'Iran in talks with Egypt to unload oil stockpiles'

Tehran approached Cairo to sell 2m. barrels of oil, worth over $200m. according to WSJ; rial continues free fall to record low.

September 10, 2012 21:32
1 minute read.
An Iranian oil worker

An Iranian oil worker 311 (R). (photo credit: REUTERS/Morteza Nikoubazl)


Dear Reader,
As you can imagine, more people are reading The Jerusalem Post than ever before. Nevertheless, traditional business models are no longer sustainable and high-quality publications, like ours, are being forced to look for new ways to keep going. Unlike many other news organizations, we have not put up a paywall. We want to keep our journalism open and accessible and be able to keep providing you with news and analyses from the frontlines of Israel, the Middle East and the Jewish World.

As one of our loyal readers, we ask you to be our partner.

For $5 a month you will receive access to the following:

  • A user experience almost completely free of ads
  • Access to our Premium Section
  • Content from the award-winning Jerusalem Report and our monthly magazine to learn Hebrew - Ivrit
  • A brand new ePaper featuring the daily newspaper as it appears in print in Israel

Help us grow and continue telling Israel’s story to the world.

Thank you,

Ronit Hasin-Hochman, CEO, Jerusalem Post Group
Yaakov Katz, Editor-in-Chief

UPGRADE YOUR JPOST EXPERIENCE FOR 5$ PER MONTH Show me later Don't show it again

Iran is in talks to sell its excess oil to Egypt, the Wall Street Journal reported Monday, as the country's stockpiles continue to grow due to Western embargoes.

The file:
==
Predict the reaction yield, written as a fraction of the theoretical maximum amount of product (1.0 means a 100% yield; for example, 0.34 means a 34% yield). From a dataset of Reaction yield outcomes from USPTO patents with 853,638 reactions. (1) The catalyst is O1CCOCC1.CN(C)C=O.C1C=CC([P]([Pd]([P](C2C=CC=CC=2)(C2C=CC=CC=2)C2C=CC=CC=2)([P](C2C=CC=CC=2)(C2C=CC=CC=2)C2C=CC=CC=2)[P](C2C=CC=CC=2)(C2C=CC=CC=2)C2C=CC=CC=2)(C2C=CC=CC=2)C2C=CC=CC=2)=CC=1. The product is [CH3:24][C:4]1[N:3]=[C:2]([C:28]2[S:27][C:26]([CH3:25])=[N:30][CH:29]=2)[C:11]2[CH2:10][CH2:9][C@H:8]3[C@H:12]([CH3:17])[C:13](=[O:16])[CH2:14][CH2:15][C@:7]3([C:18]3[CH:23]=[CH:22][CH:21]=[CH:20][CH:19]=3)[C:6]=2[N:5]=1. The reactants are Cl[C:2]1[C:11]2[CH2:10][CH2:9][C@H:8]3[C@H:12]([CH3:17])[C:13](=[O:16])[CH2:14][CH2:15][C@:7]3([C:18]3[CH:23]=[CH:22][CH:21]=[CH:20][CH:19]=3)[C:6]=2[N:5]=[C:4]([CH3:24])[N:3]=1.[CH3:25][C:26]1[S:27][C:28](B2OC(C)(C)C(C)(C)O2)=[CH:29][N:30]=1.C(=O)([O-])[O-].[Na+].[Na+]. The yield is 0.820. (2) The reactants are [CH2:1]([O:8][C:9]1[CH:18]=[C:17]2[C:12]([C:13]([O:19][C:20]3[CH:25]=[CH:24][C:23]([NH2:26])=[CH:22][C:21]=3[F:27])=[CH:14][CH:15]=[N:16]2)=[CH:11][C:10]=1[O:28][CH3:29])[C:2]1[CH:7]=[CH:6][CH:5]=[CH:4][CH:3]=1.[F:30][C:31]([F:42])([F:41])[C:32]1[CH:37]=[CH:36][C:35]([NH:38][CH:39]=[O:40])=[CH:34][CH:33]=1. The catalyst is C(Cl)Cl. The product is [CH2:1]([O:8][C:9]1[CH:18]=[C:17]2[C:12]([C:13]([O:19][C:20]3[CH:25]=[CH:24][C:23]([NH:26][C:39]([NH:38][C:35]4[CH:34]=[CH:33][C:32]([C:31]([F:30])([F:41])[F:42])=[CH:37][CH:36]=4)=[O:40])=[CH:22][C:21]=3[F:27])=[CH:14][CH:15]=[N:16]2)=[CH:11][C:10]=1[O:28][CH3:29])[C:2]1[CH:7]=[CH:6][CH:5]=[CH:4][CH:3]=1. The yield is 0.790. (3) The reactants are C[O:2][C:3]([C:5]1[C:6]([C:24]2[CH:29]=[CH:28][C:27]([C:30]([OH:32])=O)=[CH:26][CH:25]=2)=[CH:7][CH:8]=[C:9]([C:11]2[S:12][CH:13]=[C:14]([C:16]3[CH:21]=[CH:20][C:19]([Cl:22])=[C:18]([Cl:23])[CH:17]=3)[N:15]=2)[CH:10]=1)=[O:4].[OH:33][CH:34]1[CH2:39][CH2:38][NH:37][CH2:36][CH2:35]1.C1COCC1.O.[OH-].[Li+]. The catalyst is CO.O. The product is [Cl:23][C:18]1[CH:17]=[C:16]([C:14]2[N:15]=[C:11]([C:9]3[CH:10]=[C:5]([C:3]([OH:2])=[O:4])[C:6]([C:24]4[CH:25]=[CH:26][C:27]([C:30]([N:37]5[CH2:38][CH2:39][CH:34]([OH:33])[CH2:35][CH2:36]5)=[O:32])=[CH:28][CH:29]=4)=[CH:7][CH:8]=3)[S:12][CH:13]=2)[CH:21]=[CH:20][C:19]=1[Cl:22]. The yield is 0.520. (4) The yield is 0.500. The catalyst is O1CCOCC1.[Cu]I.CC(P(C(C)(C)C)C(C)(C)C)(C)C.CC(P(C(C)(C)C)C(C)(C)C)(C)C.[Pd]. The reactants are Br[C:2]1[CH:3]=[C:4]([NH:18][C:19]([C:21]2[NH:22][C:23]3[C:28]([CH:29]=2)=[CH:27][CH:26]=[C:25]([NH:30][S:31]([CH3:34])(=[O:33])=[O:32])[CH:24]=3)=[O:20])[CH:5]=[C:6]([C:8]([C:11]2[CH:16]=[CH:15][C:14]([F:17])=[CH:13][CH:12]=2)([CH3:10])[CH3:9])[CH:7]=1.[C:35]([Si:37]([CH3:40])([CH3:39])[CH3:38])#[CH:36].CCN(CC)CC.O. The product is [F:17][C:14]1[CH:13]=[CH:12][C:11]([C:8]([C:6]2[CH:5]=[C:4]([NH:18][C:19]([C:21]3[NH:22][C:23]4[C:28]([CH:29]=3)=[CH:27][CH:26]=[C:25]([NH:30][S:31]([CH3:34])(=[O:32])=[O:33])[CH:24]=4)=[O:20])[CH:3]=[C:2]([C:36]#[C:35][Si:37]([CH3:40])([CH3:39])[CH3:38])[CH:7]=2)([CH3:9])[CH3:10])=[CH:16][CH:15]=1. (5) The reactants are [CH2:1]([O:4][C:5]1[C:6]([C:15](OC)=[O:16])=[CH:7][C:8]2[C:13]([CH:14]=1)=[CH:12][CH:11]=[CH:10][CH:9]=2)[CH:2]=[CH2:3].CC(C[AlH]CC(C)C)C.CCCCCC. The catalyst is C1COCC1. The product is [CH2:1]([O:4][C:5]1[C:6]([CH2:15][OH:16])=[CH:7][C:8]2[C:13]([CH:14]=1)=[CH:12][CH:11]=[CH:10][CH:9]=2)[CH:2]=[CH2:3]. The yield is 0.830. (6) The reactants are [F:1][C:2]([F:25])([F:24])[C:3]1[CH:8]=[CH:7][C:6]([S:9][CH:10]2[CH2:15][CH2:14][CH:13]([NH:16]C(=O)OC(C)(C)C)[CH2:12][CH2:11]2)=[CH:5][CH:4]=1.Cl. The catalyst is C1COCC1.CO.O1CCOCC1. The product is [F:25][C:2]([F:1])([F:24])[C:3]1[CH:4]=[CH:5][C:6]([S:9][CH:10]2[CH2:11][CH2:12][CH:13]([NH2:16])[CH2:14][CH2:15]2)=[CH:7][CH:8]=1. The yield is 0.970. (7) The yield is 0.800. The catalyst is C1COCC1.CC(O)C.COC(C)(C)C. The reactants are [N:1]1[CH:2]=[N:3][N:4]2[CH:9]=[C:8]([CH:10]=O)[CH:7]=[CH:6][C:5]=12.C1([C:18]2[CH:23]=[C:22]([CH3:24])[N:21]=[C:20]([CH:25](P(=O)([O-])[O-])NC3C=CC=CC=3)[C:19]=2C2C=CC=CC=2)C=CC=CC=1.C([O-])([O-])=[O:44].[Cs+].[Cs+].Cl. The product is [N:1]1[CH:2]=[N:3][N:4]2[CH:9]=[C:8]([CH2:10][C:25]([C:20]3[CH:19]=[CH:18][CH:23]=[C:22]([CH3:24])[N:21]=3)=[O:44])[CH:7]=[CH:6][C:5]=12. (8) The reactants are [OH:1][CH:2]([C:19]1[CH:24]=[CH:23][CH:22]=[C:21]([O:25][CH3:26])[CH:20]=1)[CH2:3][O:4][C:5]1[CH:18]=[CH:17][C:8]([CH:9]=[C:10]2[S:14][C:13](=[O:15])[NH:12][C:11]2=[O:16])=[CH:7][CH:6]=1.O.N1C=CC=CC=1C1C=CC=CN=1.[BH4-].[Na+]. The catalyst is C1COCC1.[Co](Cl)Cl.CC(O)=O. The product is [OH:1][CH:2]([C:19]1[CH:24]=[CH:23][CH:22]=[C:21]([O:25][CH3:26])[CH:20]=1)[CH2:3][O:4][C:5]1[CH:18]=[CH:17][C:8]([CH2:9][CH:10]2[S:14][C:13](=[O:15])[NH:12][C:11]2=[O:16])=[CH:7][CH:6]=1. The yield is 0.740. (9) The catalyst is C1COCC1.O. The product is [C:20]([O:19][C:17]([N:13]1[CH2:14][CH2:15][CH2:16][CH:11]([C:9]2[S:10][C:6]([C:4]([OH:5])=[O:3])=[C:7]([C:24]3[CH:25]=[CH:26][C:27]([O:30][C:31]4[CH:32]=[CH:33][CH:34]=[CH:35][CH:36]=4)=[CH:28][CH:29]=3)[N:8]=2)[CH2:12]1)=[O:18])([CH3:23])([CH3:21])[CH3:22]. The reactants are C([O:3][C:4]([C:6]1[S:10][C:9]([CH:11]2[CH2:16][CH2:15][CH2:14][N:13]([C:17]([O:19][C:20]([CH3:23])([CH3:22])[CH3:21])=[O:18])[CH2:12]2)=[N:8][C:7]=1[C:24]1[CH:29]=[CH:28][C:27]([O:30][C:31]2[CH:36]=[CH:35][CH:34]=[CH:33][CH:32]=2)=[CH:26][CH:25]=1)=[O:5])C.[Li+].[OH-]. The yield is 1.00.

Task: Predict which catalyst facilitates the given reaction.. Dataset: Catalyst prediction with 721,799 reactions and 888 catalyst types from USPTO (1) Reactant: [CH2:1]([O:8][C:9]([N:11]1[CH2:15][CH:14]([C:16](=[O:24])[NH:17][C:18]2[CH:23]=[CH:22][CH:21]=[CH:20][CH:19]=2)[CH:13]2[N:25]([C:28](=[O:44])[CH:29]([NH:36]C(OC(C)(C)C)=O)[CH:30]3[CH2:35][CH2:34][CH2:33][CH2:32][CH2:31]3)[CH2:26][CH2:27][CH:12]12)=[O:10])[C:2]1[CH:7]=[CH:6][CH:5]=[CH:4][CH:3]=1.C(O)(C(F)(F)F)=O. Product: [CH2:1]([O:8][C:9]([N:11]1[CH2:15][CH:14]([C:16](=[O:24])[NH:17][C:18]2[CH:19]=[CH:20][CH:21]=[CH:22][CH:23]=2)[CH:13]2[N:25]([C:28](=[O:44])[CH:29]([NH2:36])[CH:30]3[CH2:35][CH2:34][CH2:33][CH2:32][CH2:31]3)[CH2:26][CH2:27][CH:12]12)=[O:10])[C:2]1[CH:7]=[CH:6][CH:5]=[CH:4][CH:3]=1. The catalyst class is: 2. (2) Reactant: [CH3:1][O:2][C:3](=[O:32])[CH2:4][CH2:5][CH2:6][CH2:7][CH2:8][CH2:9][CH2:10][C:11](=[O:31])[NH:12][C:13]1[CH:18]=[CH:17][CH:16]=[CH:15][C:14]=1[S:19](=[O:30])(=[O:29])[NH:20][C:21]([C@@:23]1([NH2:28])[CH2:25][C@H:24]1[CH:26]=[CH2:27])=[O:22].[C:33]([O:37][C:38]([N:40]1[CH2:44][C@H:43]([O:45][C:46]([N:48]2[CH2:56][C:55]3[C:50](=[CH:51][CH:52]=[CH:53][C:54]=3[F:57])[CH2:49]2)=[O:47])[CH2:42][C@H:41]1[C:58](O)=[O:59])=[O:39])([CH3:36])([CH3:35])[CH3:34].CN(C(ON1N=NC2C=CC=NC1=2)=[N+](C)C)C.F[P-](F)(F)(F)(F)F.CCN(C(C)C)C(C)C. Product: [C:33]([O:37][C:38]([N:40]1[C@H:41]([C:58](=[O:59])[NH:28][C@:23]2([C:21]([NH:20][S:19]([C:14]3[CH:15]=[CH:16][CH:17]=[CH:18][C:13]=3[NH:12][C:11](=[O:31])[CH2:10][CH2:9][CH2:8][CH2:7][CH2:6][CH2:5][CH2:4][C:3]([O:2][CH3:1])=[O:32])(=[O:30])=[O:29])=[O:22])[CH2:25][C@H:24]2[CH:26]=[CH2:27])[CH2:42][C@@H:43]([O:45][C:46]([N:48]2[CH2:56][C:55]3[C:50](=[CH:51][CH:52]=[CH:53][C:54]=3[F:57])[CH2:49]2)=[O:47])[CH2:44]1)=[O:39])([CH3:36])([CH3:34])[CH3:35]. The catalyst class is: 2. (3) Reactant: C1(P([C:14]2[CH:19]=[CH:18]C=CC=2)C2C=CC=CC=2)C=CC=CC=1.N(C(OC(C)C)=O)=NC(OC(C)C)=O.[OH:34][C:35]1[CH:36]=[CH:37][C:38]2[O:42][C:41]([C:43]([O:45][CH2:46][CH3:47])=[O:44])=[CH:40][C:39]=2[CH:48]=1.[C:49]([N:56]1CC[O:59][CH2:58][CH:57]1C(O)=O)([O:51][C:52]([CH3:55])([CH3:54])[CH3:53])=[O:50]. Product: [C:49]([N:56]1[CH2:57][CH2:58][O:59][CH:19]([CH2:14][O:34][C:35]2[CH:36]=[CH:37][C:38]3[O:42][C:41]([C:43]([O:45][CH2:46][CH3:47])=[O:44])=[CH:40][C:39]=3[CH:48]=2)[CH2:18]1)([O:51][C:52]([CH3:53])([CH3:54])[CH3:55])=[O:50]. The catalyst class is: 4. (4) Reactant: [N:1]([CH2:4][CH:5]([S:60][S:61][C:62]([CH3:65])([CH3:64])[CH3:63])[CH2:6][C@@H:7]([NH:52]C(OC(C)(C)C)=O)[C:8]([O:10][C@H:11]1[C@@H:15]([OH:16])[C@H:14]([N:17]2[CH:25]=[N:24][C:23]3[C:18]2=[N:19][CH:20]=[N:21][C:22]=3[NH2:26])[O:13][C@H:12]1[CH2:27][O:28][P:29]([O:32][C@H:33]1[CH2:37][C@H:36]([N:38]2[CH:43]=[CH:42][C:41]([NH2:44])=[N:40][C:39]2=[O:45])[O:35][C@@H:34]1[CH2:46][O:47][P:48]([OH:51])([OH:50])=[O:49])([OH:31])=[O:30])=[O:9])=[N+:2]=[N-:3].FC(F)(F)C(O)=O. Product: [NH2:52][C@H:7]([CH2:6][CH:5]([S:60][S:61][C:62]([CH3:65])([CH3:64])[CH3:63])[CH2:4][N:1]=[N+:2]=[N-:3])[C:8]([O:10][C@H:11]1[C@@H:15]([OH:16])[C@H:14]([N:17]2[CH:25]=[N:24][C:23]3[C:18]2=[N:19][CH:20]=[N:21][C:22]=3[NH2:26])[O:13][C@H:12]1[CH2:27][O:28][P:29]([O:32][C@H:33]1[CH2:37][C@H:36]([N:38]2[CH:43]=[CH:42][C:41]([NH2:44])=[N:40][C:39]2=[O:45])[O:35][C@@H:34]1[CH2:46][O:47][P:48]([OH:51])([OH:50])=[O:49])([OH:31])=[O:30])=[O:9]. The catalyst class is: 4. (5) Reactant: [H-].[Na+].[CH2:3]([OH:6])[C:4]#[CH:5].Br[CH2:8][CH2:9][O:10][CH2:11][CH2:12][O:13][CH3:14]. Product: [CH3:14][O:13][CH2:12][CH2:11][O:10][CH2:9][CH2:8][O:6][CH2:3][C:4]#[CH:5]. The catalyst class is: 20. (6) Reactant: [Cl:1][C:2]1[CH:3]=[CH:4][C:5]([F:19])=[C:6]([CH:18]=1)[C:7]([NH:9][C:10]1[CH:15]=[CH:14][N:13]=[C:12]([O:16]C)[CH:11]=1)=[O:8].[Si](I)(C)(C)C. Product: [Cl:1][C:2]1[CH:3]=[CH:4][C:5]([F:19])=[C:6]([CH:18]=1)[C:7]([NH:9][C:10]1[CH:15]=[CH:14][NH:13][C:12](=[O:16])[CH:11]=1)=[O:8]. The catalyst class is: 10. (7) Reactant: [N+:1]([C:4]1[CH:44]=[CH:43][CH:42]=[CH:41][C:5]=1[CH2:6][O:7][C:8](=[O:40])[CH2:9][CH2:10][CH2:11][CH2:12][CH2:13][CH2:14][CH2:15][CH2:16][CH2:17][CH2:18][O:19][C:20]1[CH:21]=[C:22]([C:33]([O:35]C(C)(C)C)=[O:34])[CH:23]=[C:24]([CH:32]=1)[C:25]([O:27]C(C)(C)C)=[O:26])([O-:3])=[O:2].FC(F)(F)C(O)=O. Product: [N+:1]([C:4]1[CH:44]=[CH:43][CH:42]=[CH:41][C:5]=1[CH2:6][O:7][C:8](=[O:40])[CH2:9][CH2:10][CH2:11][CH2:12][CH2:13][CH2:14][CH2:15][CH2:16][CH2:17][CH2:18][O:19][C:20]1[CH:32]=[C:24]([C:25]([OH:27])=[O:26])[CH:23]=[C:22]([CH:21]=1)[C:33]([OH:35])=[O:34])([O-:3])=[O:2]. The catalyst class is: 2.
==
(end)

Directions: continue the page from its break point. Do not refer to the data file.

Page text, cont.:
According to the report, Tehran approached Cairo to sell two million barrels of oil, worth over $200 million, and that negotiations over the deal are ongoing. "Between Iran and Egypt, there is some discussion," the Journal quoted an unnamed official in Tehran as saying. "There is the idea they [will] import some oil from Iran."

Be the first to know - Join our Facebook page.

Diplomatic relations between Cairo and Tehran broke down immediately after Iran's revolution due to Egypt's support for the overthrown Shah and its peace agreement with Israel. However, the relationship could be thawing after Egyptian President Mohamad Morsy visited Tehran last month for the Non-Aligned Movement conference, marking the first such visit by an Egyptian leader since Iran's Islamic revolution in 1979.

Last week, Iranian President Mahmoud Ahmadinejad admitted that Iran is having problems selling its oil, the latest high-level confession that Western economic sanctions are taking their toll on the Iranian economy. The Iranian president, however, expressed confidence his country would continue to survive the Western attempts against it. "We have oil and the world needs it," he said.

Click here for full Jpost coverage of the Iranian threat

Sanctions have slashed Iran's oil exports, which in normal times accounted for nearly four-fifths of its total exports and two-thirds of government revenues. In June, Tehran admitted its oil exports had shrunk between 20 and 30 percent.

Iran's currency, the rial, plunged to an all-time low on Monday as Western nations sought to further isolate the country economically and diplomatically. Last week, the foreign ministers of Britain, France and Germany urged fellow EU member states to ratchet up sanctions against Iran. The bloc imposed a total ban on purchases of Iranian crude at the beginning of July.

Reuters contributed to this report

Related Content

Bushehr nuclear Iranian
August 5, 2014
Iran and the bomb: The future of negotiations